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Federal Communications Commission.
This document initiates an examination of how to facilitate wireless-to-wireline porting in cases where the rate center associated with the wireless number is different from the rate center in which the wireline carrier seeks to serve the customer. In addition, this document examines whether to reduce the duration of the porting interval for ports between wireless and wireline carriers.
Comments are due on or before December 30, 2003, and reply comments are due on or before January 9, 2004.Start Further Info
FOR FURTHER INFORMATION CONTACT:
Jennifer Salhus, Attorney, 202-418-1310.End Further Info End Preamble Start Supplemental Information
This is a summary of the Commission Further Notice of Proposed Rulemaking, (FNPRM) released November 10, 2003 (FCC 03-284). The full text of the FNPRM is available for inspection and copying during normal business hours in the FCC Reference Center, Room CY-A257, 445 12th St., SW., Washington, DC 20554. The complete text may also be purchased from the Commission's duplicating contractor, Qualex International, Portals II, 445 12th St., SW., Room CY-B402, Washington, DC, telephone (202) 863-2893, facsimile (202) 863-2898, or via e-mail email@example.com. Additionally, the complete item is available on the Commission's web site at http://www.fcc.gov/wtb.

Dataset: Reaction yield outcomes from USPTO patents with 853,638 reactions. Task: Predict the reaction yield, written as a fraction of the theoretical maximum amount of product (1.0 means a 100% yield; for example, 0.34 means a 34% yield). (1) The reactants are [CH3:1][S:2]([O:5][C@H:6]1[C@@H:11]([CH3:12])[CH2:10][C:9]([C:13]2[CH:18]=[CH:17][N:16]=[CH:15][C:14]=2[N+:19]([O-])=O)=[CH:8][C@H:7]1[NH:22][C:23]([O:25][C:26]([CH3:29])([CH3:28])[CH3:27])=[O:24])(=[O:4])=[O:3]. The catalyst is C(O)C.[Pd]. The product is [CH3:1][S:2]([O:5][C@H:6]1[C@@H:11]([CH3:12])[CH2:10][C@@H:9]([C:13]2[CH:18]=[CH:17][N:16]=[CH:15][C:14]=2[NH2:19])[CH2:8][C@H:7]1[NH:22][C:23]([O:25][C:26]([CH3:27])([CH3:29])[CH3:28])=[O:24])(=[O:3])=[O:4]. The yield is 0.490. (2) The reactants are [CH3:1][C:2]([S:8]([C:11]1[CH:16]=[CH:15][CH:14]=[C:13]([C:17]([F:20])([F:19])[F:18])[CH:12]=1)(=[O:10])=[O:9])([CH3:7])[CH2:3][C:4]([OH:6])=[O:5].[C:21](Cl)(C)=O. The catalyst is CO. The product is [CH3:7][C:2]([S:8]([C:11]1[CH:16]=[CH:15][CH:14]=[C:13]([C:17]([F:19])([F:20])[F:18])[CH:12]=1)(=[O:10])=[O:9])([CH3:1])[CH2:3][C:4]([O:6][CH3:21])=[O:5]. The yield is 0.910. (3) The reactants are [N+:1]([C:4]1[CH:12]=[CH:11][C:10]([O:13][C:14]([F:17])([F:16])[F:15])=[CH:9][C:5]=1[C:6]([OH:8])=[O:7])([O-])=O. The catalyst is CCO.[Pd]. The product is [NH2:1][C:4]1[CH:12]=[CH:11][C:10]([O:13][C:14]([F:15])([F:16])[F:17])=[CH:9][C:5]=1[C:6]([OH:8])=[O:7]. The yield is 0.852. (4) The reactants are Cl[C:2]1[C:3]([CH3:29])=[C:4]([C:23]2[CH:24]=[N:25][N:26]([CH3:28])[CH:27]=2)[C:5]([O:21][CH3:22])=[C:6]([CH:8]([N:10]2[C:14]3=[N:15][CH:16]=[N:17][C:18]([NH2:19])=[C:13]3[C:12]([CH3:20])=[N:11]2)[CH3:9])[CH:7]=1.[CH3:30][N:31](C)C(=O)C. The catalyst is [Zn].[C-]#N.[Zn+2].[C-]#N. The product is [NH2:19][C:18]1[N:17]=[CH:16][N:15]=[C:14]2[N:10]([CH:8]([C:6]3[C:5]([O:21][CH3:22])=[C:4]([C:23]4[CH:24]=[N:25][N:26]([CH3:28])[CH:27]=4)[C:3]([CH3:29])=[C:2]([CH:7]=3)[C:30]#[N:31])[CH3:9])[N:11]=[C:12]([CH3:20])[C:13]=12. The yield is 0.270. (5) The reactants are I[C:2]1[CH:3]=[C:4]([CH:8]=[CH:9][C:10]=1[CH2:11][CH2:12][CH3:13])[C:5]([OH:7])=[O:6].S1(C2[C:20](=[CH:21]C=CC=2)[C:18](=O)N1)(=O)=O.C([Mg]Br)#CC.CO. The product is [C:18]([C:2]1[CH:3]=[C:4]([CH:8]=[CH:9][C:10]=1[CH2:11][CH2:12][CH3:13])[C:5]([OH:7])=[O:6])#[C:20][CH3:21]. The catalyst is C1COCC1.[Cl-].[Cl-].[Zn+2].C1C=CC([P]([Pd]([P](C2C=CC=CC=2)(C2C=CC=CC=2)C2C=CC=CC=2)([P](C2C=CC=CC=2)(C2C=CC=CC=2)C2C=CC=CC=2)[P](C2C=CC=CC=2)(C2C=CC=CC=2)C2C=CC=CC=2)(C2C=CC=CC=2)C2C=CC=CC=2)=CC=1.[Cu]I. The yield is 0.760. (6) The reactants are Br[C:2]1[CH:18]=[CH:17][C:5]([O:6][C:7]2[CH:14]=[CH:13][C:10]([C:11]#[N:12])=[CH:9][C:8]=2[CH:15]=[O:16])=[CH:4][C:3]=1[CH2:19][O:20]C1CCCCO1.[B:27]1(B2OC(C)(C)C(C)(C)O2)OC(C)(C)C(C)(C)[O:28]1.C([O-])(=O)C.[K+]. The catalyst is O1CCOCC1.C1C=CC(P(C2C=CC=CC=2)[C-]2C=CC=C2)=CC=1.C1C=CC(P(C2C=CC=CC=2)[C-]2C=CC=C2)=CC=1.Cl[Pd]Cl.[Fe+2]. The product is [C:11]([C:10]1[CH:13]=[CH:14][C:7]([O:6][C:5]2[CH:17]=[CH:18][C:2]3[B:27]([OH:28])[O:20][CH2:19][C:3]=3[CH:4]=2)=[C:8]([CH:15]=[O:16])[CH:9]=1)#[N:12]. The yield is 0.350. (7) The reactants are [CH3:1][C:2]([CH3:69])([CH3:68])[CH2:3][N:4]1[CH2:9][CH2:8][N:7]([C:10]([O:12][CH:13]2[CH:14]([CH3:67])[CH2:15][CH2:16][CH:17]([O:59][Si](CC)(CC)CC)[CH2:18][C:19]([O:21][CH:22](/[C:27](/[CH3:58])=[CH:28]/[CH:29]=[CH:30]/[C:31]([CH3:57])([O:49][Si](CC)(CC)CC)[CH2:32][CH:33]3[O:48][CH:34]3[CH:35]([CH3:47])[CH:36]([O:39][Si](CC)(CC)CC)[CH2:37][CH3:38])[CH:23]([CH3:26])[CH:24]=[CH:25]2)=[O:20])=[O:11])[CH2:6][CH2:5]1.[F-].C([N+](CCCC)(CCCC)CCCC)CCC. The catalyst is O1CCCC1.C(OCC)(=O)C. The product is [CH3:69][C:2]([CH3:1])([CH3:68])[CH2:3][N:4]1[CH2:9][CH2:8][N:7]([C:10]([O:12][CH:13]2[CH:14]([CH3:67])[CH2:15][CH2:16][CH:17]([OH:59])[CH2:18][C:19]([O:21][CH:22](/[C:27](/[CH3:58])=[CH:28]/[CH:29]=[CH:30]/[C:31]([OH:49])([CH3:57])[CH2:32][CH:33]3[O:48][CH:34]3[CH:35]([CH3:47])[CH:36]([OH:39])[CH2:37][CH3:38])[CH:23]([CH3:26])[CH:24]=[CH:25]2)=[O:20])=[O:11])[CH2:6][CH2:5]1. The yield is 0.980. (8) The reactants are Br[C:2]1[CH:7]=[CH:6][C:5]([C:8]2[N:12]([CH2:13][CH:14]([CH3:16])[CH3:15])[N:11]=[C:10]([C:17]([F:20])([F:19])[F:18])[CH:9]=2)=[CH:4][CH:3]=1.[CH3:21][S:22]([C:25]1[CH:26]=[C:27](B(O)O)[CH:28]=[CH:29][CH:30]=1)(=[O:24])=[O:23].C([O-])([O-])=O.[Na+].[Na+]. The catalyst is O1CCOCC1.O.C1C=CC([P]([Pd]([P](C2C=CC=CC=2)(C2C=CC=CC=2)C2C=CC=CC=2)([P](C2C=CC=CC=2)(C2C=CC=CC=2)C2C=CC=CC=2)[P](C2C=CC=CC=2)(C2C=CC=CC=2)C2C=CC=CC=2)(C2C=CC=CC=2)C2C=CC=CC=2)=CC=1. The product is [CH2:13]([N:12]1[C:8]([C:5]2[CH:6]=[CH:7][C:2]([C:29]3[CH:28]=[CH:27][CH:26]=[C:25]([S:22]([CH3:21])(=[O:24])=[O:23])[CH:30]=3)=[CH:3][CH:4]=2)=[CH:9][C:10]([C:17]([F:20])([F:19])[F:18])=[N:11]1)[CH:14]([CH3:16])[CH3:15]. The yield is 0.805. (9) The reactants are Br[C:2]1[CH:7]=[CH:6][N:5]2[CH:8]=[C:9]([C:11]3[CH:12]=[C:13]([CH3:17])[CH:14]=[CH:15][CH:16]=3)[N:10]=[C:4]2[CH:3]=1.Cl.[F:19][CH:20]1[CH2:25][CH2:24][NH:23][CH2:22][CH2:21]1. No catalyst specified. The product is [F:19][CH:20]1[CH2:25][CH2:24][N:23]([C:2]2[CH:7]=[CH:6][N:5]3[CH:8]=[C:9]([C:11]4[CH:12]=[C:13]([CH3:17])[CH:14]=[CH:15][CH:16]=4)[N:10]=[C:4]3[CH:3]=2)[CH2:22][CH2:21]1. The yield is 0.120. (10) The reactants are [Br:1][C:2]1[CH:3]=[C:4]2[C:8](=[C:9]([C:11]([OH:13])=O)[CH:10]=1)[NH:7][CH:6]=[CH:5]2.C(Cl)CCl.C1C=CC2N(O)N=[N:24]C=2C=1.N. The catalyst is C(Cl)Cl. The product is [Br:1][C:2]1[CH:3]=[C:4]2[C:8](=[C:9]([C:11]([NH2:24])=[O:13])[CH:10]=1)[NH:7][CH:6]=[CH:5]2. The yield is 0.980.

Synopsis of the FNPRM
1. In the FNPRM, the Commission seeks comment on how to facilitate wireless-to-wireline porting in cases where the rate center associated with the wireless number is different from the rate center in which the wireline carrier seeks to serve the customer. Specifically, the Commission seeks comment on technical impediments associated with requiring wireless-to-wireline number portability when the location of the wireline facilities serving the customer requesting the port is not in the rate center where the wireless number is assigned. In addition to technical factors, the Commission seeks comment on whether there are regulatory requirements that prevent wireline carriers from porting wireless numbers when the rate center associated with the number and the customer's physical location do not match.
2. Next, the FNPRM seeks comment on whether to reduce the current wireline four business-day porting interval for intermodal porting. Particularly, the Commission seeks comment on whether there are practical or technical impediments to requiring wireline carriers to achieve a reduced porting interval for intermodal ports. The Commission seeks comment on an appropriate transition period in the event a shorter porting interval is adopted, during which time carriers can modify and test their systems and procedures.
Initial Regulatory Flexibility Analysis
3. As required by the Regulatory Flexibility Act, as amended (RFA), the Commission has prepared an Initial Regulatory Flexibility Analysis (IRFA) of the possible significant economic impact on a substantial number of small entities by the policies and rules proposed in the FNPRM. Written public comments are requested on the IRFA. Comments must be identified as responses to the IRFA and must be filed by the deadlines for comments on the FNPRM. This is a summary of the full text of the IRFA. The full text of the IRFA may be found at Appendix B of the full text of the FNPRM. The Commission will send a copy of the FNPRM, including the IRFA, to the Chief Counsel for Advocacy of the Small Business Administration. See 5 U.S.C. 603(a).